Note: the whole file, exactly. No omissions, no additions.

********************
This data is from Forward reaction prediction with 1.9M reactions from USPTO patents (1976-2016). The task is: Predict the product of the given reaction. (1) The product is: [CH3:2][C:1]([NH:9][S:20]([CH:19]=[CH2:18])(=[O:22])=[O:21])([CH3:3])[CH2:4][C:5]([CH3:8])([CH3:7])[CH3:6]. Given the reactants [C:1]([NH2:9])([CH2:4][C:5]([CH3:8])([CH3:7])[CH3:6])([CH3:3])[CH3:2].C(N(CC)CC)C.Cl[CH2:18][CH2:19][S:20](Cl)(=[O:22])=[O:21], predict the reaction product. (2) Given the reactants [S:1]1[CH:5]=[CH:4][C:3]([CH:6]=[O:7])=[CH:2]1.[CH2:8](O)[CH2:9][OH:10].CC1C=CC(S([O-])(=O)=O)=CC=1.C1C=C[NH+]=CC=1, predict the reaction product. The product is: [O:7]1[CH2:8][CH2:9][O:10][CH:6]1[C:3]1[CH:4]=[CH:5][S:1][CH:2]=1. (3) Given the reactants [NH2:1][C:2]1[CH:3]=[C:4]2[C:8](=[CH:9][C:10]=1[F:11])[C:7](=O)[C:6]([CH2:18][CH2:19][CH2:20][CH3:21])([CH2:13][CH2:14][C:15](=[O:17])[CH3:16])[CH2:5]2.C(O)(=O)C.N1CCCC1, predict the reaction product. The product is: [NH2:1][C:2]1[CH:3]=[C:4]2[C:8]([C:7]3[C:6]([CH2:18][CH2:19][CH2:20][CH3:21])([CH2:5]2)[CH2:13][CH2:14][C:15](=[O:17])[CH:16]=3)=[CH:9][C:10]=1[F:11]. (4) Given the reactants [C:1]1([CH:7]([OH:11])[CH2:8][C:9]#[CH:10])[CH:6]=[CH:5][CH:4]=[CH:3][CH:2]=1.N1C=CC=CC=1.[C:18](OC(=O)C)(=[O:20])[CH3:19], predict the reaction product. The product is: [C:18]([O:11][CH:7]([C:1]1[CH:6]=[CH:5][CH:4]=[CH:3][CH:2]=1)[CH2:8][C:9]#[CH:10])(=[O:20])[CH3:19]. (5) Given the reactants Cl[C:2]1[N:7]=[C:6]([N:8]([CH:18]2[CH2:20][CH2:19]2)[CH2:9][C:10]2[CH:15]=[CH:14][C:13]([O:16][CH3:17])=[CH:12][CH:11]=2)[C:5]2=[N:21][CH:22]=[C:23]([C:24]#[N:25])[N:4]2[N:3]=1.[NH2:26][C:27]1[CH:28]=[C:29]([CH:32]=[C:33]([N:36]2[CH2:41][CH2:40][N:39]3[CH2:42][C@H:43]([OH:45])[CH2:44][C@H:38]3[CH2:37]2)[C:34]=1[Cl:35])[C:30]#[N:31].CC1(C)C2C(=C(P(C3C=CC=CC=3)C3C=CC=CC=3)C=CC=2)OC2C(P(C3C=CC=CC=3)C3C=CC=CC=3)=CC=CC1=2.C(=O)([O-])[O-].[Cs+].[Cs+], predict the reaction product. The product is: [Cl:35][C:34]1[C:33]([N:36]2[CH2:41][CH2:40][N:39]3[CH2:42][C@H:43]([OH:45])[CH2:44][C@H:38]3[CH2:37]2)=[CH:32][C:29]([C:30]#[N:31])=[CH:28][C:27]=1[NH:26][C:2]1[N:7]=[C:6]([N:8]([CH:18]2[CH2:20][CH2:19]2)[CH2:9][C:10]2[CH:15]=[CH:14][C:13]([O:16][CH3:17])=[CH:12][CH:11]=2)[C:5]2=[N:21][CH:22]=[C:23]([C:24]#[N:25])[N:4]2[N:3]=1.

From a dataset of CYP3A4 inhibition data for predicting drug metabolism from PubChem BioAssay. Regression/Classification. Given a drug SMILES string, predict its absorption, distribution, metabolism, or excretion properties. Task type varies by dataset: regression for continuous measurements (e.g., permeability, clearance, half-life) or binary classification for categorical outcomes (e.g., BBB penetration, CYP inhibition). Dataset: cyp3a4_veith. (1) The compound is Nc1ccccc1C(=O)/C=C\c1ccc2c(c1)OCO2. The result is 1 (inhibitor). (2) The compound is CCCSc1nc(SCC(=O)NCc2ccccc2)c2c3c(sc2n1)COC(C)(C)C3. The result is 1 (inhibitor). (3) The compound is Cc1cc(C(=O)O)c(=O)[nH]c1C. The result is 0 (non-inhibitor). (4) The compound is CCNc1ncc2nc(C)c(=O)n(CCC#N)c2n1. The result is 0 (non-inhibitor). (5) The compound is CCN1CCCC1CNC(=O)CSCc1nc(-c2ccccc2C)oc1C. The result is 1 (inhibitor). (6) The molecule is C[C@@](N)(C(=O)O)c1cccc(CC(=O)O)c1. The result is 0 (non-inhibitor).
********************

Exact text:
This data is from Forward reaction prediction with 1.9M reactions from USPTO patents (1976-2016). The task is: Predict the product of the given reaction. (1) The product is: [CH3:2][C:1]([NH:9][S:20]([CH:19]=[CH2:18])(=[O:22])=[O:21])([CH3:3])[CH2:4][C:5]([CH3:8])([CH3:7])[CH3:6]. Given the reactants [C:1]([NH2:9])([CH2:4][C:5]([CH3:8])([CH3:7])[CH3:6])([CH3:3])[CH3:2].C(N(CC)CC)C.Cl[CH2:18][CH2:19][S:20](Cl)(=[O:22])=[O:21], predict the reaction product. (2) Given the reactants [S:1]1[CH:5]=[CH:4][C:3]([CH:6]=[O:7])=[CH:2]1.[CH2:8](O)[CH2:9][OH:10].CC1C=CC(S([O-])(=O)=O)=CC=1.C1C=C[NH+]=CC=1, predict the reaction product. The product is: [O:7]1[CH2:8][CH2:9][O:10][CH:6]1[C:3]1[CH:4]=[CH:5][S:1][CH:2]=1. (3) Given the reactants [NH2:1][C:2]1[CH:3]=[C:4]2[C:8](=[CH:9][C:10]=1[F:11])[C:7](=O)[C:6]([CH2:18][CH2:19][CH2:20][CH3:21])([CH2:13][CH2:14][C:15](=[O:17])[CH3:16])[CH2:5]2.C(O)(=O)C.N1CCCC1, predict the reaction product. The product is: [NH2:1][C:2]1[CH:3]=[C:4]2[C:8]([C:7]3[C:6]([CH2:18][CH2:19][CH2:20][CH3:21])([CH2:5]2)[CH2:13][CH2:14][C:15](=[O:17])[CH:16]=3)=[CH:9][C:10]=1[F:11]. (4) Given the reactants [C:1]1([CH:7]([OH:11])[CH2:8][C:9]#[CH:10])[CH:6]=[CH:5][CH:4]=[CH:3][CH:2]=1.N1C=CC=CC=1.[C:18](OC(=O)C)(=[O:20])[CH3:19], predict the reaction product. The product is: [C:18]([O:11][CH:7]([C:1]1[CH:6]=[CH:5][CH:4]=[CH:3][CH:2]=1)[CH2:8][C:9]#[CH:10])(=[O:20])[CH3:19]. (5) Given the reactants Cl[C:2]1[N:7]=[C:6]([N:8]([CH:18]2[CH2:20][CH2:19]2)[CH2:9][C:10]2[CH:15]=[CH:14][C:13]([O:16][CH3:17])=[CH:12][CH:11]=2)[C:5]2=[N:21][CH:22]=[C:23]([C:24]#[N:25])[N:4]2[N:3]=1.[NH2:26][C:27]1[CH:28]=[C:29]([CH:32]=[C:33]([N:36]2[CH2:41][CH2:40][N:39]3[CH2:42][C@H:43]([OH:45])[CH2:44][C@H:38]3[CH2:37]2)[C:34]=1[Cl:35])[C:30]#[N:31].CC1(C)C2C(=C(P(C3C=CC=CC=3)C3C=CC=CC=3)C=CC=2)OC2C(P(C3C=CC=CC=3)C3C=CC=CC=3)=CC=CC1=2.C(=O)([O-])[O-].[Cs+].[Cs+], predict the reaction product. The product is: [Cl:35][C:34]1[C:33]([N:36]2[CH2:41][CH2:40][N:39]3[CH2:42][C@H:43]([OH:45])[CH2:44][C@H:38]3[CH2:37]2)=[CH:32][C:29]([C:30]#[N:31])=[CH:28][C:27]=1[NH:26][C:2]1[N:7]=[C:6]([N:8]([CH:18]2[CH2:20][CH2:19]2)[CH2:9][C:10]2[CH:15]=[CH:14][C:13]([O:16][CH3:17])=[CH:12][CH:11]=2)[C:5]2=[N:21][CH:22]=[C:23]([C:24]#[N:25])[N:4]2[N:3]=1.

From a dataset of CYP3A4 inhibition data for predicting drug metabolism from PubChem BioAssay. Regression/Classification. Given a drug SMILES string, predict its absorption, distribution, metabolism, or excretion properties. Task type varies by dataset: regression for continuous measurements (e.g., permeability, clearance, half-life) or binary classification for categorical outcomes (e.g., BBB penetration, CYP inhibition). Dataset: cyp3a4_veith. (1) The compound is Nc1ccccc1C(=O)/C=C\c1ccc2c(c1)OCO2. The result is 1 (inhibitor). (2) The compound is CCCSc1nc(SCC(=O)NCc2ccccc2)c2c3c(sc2n1)COC(C)(C)C3. The result is 1 (inhibitor). (3) The compound is Cc1cc(C(=O)O)c(=O)[nH]c1C. The result is 0 (non-inhibitor). (4) The compound is CCNc1ncc2nc(C)c(=O)n(CCC#N)c2n1. The result is 0 (non-inhibitor). (5) The compound is CCN1CCCC1CNC(=O)CSCc1nc(-c2ccccc2C)oc1C. The result is 1 (inhibitor). (6) The molecule is C[C@@](N)(C(=O)O)c1cccc(CC(=O)O)c1. The result is 0 (non-inhibitor).